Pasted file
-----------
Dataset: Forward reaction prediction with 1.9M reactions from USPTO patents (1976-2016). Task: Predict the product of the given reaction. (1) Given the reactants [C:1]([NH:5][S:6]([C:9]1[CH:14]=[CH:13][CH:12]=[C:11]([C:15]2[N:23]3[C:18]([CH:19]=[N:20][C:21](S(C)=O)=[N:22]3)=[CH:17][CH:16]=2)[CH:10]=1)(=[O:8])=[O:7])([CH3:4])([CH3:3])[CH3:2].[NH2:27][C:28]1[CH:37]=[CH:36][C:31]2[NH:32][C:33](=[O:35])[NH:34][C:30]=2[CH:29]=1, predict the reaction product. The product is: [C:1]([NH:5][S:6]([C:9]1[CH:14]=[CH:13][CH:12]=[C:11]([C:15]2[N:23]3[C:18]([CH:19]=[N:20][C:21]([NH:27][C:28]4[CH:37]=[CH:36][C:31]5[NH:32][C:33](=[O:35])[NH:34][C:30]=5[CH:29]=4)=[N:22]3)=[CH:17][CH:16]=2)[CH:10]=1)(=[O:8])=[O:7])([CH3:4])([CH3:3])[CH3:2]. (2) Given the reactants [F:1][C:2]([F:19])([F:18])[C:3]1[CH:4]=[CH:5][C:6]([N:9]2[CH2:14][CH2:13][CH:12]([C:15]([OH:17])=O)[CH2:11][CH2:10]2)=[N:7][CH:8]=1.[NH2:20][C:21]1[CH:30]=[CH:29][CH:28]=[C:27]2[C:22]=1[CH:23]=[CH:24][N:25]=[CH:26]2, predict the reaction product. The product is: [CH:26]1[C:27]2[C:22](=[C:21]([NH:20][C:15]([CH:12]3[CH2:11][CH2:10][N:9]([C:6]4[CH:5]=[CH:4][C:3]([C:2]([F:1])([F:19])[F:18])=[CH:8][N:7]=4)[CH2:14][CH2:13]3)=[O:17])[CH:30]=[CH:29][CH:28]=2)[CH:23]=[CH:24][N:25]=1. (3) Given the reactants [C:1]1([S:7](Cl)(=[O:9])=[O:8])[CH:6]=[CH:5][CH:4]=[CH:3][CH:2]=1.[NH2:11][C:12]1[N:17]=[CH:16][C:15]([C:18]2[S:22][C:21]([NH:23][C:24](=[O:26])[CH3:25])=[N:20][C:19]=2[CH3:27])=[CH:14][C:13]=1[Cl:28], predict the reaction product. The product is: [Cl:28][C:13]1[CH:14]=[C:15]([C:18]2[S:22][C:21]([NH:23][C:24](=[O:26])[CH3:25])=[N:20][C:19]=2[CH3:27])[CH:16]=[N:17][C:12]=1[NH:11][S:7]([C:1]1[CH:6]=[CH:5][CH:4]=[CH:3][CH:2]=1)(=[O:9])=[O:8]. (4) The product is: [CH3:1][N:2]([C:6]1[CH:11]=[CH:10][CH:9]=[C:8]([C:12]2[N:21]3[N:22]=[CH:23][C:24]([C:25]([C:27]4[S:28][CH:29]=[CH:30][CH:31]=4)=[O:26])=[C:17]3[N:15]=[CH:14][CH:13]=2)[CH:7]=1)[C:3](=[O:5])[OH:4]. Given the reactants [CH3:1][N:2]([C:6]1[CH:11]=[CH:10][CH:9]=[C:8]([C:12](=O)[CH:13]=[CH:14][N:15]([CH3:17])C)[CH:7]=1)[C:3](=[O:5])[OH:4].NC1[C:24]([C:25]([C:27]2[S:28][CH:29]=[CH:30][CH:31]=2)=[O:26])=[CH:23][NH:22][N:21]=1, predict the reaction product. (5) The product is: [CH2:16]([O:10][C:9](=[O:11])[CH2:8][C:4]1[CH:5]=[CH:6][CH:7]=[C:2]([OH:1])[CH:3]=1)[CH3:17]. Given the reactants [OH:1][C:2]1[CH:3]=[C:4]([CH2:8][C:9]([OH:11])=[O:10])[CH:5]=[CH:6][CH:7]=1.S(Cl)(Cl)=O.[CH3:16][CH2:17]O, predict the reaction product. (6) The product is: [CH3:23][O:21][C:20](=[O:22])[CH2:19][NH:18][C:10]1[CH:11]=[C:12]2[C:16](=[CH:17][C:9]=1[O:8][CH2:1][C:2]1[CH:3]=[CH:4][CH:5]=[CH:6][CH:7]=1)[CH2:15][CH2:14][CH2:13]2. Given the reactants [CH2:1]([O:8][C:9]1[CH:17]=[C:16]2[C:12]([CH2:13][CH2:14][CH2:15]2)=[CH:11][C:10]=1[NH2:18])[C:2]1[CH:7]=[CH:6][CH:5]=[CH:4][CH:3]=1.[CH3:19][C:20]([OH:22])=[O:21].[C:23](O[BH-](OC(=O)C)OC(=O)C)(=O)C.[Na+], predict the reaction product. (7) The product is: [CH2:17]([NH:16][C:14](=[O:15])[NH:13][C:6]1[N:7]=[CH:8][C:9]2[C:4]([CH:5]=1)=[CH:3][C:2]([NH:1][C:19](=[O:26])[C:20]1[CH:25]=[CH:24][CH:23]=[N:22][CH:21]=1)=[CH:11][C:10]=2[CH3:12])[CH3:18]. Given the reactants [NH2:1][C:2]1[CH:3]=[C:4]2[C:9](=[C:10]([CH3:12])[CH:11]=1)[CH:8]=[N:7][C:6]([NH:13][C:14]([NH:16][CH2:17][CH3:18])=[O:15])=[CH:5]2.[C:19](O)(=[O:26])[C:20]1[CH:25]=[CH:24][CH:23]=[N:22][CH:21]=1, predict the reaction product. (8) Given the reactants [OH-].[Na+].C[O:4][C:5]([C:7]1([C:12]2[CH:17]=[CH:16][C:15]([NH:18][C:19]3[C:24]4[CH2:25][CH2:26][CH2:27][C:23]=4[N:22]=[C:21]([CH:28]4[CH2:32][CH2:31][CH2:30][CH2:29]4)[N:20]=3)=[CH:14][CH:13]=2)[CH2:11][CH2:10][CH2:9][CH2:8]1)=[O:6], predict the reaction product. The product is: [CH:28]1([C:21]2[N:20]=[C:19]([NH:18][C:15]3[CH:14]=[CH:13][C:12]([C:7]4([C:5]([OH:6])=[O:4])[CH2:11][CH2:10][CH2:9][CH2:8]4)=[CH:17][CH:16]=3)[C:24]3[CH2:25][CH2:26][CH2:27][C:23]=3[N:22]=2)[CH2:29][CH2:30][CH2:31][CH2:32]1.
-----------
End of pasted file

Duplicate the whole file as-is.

Dataset: Forward reaction prediction with 1.9M reactions from USPTO patents (1976-2016). Task: Predict the product of the given reaction. (1) Given the reactants [C:1]([NH:5][S:6]([C:9]1[CH:14]=[CH:13][CH:12]=[C:11]([C:15]2[N:23]3[C:18]([CH:19]=[N:20][C:21](S(C)=O)=[N:22]3)=[CH:17][CH:16]=2)[CH:10]=1)(=[O:8])=[O:7])([CH3:4])([CH3:3])[CH3:2].[NH2:27][C:28]1[CH:37]=[CH:36][C:31]2[NH:32][C:33](=[O:35])[NH:34][C:30]=2[CH:29]=1, predict the reaction product. The product is: [C:1]([NH:5][S:6]([C:9]1[CH:14]=[CH:13][CH:12]=[C:11]([C:15]2[N:23]3[C:18]([CH:19]=[N:20][C:21]([NH:27][C:28]4[CH:37]=[CH:36][C:31]5[NH:32][C:33](=[O:35])[NH:34][C:30]=5[CH:29]=4)=[N:22]3)=[CH:17][CH:16]=2)[CH:10]=1)(=[O:8])=[O:7])([CH3:4])([CH3:3])[CH3:2]. (2) Given the reactants [F:1][C:2]([F:19])([F:18])[C:3]1[CH:4]=[CH:5][C:6]([N:9]2[CH2:14][CH2:13][CH:12]([C:15]([OH:17])=O)[CH2:11][CH2:10]2)=[N:7][CH:8]=1.[NH2:20][C:21]1[CH:30]=[CH:29][CH:28]=[C:27]2[C:22]=1[CH:23]=[CH:24][N:25]=[CH:26]2, predict the reaction product. The product is: [CH:26]1[C:27]2[C:22](=[C:21]([NH:20][C:15]([CH:12]3[CH2:11][CH2:10][N:9]([C:6]4[CH:5]=[CH:4][C:3]([C:2]([F:1])([F:19])[F:18])=[CH:8][N:7]=4)[CH2:14][CH2:13]3)=[O:17])[CH:30]=[CH:29][CH:28]=2)[CH:23]=[CH:24][N:25]=1. (3) Given the reactants [C:1]1([S:7](Cl)(=[O:9])=[O:8])[CH:6]=[CH:5][CH:4]=[CH:3][CH:2]=1.[NH2:11][C:12]1[N:17]=[CH:16][C:15]([C:18]2[S:22][C:21]([NH:23][C:24](=[O:26])[CH3:25])=[N:20][C:19]=2[CH3:27])=[CH:14][C:13]=1[Cl:28], predict the reaction product. The product is: [Cl:28][C:13]1[CH:14]=[C:15]([C:18]2[S:22][C:21]([NH:23][C:24](=[O:26])[CH3:25])=[N:20][C:19]=2[CH3:27])[CH:16]=[N:17][C:12]=1[NH:11][S:7]([C:1]1[CH:6]=[CH:5][CH:4]=[CH:3][CH:2]=1)(=[O:9])=[O:8]. (4) The product is: [CH3:1][N:2]([C:6]1[CH:11]=[CH:10][CH:9]=[C:8]([C:12]2[N:21]3[N:22]=[CH:23][C:24]([C:25]([C:27]4[S:28][CH:29]=[CH:30][CH:31]=4)=[O:26])=[C:17]3[N:15]=[CH:14][CH:13]=2)[CH:7]=1)[C:3](=[O:5])[OH:4]. Given the reactants [CH3:1][N:2]([C:6]1[CH:11]=[CH:10][CH:9]=[C:8]([C:12](=O)[CH:13]=[CH:14][N:15]([CH3:17])C)[CH:7]=1)[C:3](=[O:5])[OH:4].NC1[C:24]([C:25]([C:27]2[S:28][CH:29]=[CH:30][CH:31]=2)=[O:26])=[CH:23][NH:22][N:21]=1, predict the reaction product. (5) The product is: [CH2:16]([O:10][C:9](=[O:11])[CH2:8][C:4]1[CH:5]=[CH:6][CH:7]=[C:2]([OH:1])[CH:3]=1)[CH3:17]. Given the reactants [OH:1][C:2]1[CH:3]=[C:4]([CH2:8][C:9]([OH:11])=[O:10])[CH:5]=[CH:6][CH:7]=1.S(Cl)(Cl)=O.[CH3:16][CH2:17]O, predict the reaction product. (6) The product is: [CH3:23][O:21][C:20](=[O:22])[CH2:19][NH:18][C:10]1[CH:11]=[C:12]2[C:16](=[CH:17][C:9]=1[O:8][CH2:1][C:2]1[CH:3]=[CH:4][CH:5]=[CH:6][CH:7]=1)[CH2:15][CH2:14][CH2:13]2. Given the reactants [CH2:1]([O:8][C:9]1[CH:17]=[C:16]2[C:12]([CH2:13][CH2:14][CH2:15]2)=[CH:11][C:10]=1[NH2:18])[C:2]1[CH:7]=[CH:6][CH:5]=[CH:4][CH:3]=1.[CH3:19][C:20]([OH:22])=[O:21].[C:23](O[BH-](OC(=O)C)OC(=O)C)(=O)C.[Na+], predict the reaction product. (7) The product is: [CH2:17]([NH:16][C:14](=[O:15])[NH:13][C:6]1[N:7]=[CH:8][C:9]2[C:4]([CH:5]=1)=[CH:3][C:2]([NH:1][C:19](=[O:26])[C:20]1[CH:25]=[CH:24][CH:23]=[N:22][CH:21]=1)=[CH:11][C:10]=2[CH3:12])[CH3:18]. Given the reactants [NH2:1][C:2]1[CH:3]=[C:4]2[C:9](=[C:10]([CH3:12])[CH:11]=1)[CH:8]=[N:7][C:6]([NH:13][C:14]([NH:16][CH2:17][CH3:18])=[O:15])=[CH:5]2.[C:19](O)(=[O:26])[C:20]1[CH:25]=[CH:24][CH:23]=[N:22][CH:21]=1, predict the reaction product. (8) Given the reactants [OH-].[Na+].C[O:4][C:5]([C:7]1([C:12]2[CH:17]=[CH:16][C:15]([NH:18][C:19]3[C:24]4[CH2:25][CH2:26][CH2:27][C:23]=4[N:22]=[C:21]([CH:28]4[CH2:32][CH2:31][CH2:30][CH2:29]4)[N:20]=3)=[CH:14][CH:13]=2)[CH2:11][CH2:10][CH2:9][CH2:8]1)=[O:6], predict the reaction product. The product is: [CH:28]1([C:21]2[N:20]=[C:19]([NH:18][C:15]3[CH:14]=[CH:13][C:12]([C:7]4([C:5]([OH:6])=[O:4])[CH2:11][CH2:10][CH2:9][CH2:8]4)=[CH:17][CH:16]=3)[C:24]3[CH2:25][CH2:26][CH2:27][C:23]=3[N:22]=2)[CH2:29][CH2:30][CH2:31][CH2:32]1.